I have to be honest, talking about what home is became exhaustive. I’ve never stopped believing in the project, but it came from a very vulnerable place. It was born out of pain where I didn’t feel I had the right to express how I actually felt, and so I decided to ask others instead, using their stories to mask my own. Perhaps their stories would give life to my own lost words. Perhaps their stories would spark something new in me, in others, and in themselves. I became determined to give a voice to those who maybe felt voiceless. I became determined to tell a story that at the surface, didn’t seem to be much, but as I dug deeper, I realized there was so much more.
I loved being able to ask the question, “what is home to you?” because as soon as the words left my mouth, strangers who before seemed apprehensive, would suddenly sink deep inside of themselves. Something in their eyes would change. Their eyes would begin darting back and forth, becoming removed from the present, and looking into their past. In just their eyes they would express years and years of untold stories, some happy, some terribly sad, some right in the middle. It was like they were suddenly flipping through their life storybook, moments they had once forgotten suddenly being flipped open to.
Some would share. Others would tell me not to ask them their story, it was simply too painful. Some would laugh, others would ask me to stop the audio recording because they couldn’t stop crying. Everyone I interviewed left with a sense of hope.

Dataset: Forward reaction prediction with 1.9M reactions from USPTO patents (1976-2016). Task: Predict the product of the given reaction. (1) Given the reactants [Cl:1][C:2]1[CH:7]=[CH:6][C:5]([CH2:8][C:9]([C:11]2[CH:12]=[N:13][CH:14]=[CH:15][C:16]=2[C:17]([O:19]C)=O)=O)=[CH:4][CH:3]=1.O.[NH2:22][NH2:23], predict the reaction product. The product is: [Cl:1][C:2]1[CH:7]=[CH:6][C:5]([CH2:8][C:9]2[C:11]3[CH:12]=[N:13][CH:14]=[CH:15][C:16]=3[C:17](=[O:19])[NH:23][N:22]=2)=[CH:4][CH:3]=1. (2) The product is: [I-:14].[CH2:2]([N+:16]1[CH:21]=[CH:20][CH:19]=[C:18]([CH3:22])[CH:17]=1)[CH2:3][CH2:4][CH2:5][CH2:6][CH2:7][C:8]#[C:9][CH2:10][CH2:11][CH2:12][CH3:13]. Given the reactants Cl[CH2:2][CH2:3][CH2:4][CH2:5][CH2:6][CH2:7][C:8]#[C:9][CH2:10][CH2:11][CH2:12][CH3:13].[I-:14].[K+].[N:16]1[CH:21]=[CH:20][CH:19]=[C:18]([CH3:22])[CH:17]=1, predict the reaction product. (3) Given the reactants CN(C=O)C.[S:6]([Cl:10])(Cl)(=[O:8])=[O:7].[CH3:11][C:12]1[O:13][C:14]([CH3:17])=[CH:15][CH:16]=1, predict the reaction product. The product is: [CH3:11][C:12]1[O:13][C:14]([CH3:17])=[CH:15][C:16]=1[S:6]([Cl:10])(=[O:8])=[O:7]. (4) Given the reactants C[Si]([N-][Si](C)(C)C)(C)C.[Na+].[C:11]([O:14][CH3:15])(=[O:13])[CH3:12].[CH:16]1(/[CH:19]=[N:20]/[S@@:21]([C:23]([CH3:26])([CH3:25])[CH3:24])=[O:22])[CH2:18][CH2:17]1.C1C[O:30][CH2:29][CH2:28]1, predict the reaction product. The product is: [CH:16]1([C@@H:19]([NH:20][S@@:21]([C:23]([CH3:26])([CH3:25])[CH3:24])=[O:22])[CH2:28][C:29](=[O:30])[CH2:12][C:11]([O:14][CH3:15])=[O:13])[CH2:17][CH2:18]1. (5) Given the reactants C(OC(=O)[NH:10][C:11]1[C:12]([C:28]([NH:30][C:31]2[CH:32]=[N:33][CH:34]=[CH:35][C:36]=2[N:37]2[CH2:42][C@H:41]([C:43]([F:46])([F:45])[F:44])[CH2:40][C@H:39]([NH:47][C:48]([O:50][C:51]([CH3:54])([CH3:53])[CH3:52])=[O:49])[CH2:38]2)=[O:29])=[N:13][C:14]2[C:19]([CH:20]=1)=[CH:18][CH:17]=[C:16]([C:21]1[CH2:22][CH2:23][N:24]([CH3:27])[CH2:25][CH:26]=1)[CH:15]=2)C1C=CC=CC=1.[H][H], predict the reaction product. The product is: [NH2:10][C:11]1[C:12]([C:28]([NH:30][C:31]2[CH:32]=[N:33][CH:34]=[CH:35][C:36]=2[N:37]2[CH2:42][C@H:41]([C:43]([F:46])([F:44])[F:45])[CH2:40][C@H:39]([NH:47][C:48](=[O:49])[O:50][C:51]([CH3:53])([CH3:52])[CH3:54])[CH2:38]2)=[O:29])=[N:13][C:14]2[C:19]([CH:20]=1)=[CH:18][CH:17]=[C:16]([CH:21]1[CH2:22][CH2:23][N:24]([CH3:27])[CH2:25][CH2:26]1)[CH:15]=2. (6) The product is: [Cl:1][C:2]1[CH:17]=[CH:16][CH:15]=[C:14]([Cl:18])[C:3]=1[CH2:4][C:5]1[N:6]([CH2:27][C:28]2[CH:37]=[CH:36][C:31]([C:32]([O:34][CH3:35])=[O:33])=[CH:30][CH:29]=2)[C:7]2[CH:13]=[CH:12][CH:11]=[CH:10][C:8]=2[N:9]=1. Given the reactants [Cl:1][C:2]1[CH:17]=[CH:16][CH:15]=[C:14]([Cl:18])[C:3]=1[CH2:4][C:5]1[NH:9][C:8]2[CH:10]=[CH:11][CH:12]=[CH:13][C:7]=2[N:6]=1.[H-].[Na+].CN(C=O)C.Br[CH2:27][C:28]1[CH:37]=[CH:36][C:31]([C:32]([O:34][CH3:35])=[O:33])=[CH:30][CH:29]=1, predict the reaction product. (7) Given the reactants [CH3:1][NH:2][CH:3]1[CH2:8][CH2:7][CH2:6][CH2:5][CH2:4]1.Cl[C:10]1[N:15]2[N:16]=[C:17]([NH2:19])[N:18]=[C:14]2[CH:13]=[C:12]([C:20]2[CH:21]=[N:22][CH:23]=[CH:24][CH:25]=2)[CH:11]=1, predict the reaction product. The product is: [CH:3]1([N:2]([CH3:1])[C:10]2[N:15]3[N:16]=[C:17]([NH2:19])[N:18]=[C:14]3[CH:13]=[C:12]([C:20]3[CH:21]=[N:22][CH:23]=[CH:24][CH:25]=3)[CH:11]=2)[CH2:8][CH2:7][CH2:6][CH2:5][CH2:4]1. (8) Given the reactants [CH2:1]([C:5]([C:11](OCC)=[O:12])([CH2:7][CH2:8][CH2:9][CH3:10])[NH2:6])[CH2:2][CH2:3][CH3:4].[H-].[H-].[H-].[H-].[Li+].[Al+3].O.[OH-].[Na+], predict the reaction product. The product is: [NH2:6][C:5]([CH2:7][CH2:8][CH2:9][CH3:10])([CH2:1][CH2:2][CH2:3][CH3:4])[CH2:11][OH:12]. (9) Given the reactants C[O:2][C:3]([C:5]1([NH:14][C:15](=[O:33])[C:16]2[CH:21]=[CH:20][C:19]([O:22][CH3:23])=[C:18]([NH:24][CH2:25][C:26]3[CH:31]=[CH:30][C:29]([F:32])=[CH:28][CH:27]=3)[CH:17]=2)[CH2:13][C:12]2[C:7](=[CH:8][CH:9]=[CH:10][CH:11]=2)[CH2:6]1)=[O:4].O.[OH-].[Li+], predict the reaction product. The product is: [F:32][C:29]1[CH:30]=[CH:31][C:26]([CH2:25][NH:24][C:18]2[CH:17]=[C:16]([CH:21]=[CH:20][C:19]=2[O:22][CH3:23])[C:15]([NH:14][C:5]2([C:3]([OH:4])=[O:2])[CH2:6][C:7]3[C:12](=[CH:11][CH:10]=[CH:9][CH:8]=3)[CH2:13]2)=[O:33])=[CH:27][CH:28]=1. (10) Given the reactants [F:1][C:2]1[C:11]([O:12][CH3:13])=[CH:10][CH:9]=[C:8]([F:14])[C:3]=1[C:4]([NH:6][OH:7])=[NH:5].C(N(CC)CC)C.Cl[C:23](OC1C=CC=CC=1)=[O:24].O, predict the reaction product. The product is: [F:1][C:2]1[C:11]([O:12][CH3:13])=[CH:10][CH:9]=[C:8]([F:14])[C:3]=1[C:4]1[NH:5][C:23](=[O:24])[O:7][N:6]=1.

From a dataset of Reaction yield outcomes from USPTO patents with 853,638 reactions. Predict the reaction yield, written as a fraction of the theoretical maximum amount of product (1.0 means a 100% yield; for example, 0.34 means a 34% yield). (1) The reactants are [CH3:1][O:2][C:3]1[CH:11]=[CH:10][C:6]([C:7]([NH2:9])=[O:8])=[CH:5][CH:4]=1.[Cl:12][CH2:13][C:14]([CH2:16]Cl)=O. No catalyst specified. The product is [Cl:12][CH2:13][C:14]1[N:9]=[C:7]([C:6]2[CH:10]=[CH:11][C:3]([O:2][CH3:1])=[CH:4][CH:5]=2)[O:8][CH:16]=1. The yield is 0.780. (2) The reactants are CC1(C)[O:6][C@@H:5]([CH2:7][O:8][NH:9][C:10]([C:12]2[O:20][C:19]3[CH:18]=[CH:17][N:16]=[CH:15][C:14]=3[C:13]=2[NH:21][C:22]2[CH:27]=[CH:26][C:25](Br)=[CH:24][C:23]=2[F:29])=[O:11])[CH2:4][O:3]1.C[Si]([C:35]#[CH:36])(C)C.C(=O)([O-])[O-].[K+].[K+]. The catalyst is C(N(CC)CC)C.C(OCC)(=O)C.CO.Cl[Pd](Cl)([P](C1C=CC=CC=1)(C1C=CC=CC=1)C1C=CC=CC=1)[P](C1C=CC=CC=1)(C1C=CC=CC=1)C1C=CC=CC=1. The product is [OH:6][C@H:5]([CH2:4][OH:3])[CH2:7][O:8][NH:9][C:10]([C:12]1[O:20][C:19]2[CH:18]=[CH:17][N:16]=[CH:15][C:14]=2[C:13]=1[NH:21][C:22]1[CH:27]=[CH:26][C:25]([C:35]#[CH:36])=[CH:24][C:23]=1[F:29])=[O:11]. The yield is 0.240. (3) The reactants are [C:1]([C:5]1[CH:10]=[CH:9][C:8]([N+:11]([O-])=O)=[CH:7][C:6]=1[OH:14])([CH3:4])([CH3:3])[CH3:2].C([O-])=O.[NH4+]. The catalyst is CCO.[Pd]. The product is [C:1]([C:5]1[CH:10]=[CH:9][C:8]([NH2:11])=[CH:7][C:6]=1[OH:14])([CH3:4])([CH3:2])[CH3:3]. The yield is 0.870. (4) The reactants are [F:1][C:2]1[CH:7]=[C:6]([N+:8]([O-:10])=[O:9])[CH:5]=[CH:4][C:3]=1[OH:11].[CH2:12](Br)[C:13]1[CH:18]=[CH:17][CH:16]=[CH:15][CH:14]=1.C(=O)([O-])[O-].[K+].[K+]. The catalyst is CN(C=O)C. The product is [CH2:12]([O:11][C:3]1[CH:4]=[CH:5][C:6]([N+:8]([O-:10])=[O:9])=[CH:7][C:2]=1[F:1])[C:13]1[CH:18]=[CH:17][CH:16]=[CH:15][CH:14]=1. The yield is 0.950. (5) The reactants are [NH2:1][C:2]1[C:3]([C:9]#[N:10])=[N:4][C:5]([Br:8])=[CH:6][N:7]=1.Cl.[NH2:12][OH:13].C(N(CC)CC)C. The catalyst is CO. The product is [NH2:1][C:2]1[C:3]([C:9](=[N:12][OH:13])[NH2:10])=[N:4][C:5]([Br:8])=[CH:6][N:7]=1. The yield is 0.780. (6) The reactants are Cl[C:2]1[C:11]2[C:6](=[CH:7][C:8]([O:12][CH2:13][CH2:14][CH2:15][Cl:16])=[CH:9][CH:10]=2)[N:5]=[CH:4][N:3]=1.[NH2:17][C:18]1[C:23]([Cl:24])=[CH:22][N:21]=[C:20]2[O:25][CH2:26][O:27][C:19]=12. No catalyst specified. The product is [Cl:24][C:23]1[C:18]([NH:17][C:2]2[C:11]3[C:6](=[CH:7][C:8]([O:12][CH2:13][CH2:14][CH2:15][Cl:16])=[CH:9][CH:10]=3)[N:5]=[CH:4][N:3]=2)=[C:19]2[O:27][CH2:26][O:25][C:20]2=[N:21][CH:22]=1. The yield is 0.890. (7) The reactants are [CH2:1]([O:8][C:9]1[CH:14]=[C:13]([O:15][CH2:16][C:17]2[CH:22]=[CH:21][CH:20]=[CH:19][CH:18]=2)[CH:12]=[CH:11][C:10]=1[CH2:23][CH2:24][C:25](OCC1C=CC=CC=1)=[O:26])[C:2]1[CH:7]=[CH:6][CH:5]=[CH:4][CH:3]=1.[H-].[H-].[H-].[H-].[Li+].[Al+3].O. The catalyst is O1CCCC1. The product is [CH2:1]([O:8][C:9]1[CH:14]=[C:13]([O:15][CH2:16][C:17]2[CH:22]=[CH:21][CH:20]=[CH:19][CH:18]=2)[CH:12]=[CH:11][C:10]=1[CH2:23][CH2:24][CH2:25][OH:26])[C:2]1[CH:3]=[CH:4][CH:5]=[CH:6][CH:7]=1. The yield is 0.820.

I’ll never forget Chris’ words. I was in a bar in Austin, Texas and he was sitting there alone. I tried talking to the bartender but she declined. I could see that her storybook wasn’t something she wanted to dig up and expose. So I turned to Chris and asked him, “what is home to you?”
“Sometimes you can’t go back home, so you keep taking steps forward until you find something greater.”
Those words have never left me.
I was homeless for 415 days, although if I exclude the 3 months I spent living in New York, that makes 325 days. Those 415 days were the best 415 days of my entire life. It felt like I was hooked up to an oxygen tank in one of those new, hip Oxygen Bars in San Francisco. Each breath was more intense and invigorating than the last. Being able to let go of everything allowed space in my life to invite new things that I probably otherwise would have never invited in. Being without a home allowed me to realize that home isn’t something we compartmentalize with physical space. Home is inside of you, and if you learn how to foster and care for that home, home becomes omnipresent. Home becomes something like the wind. It’s always turning and blowing and will be with you wherever you decide to go. Home is that “something greater” inside of you.
But, I cannot tell you how amazing it feels to finally, finally, have my own home again. I’m being careful not to hold on too tightly to any of my possessions because I know how quickly possessions can disappear. I’m also choosing to keep my possessions to the bare minimum because I’ve learned that possessions don’t really make you happy. And I’m also choosing to be very thankful for the possessions I have, the roof over my head, the warmth, comfort and safe zone a house provides, because we need a place to rest our head. Each home looks different and takes physical existence in different ways, but our shelter is important. Our body is home to our soul. Our house is home to our body.
Home changes. It is altered on experience. But it also remains constant. We just have to dig deep enough within ourselves to understand that wherever we go, our home will still be inside of us.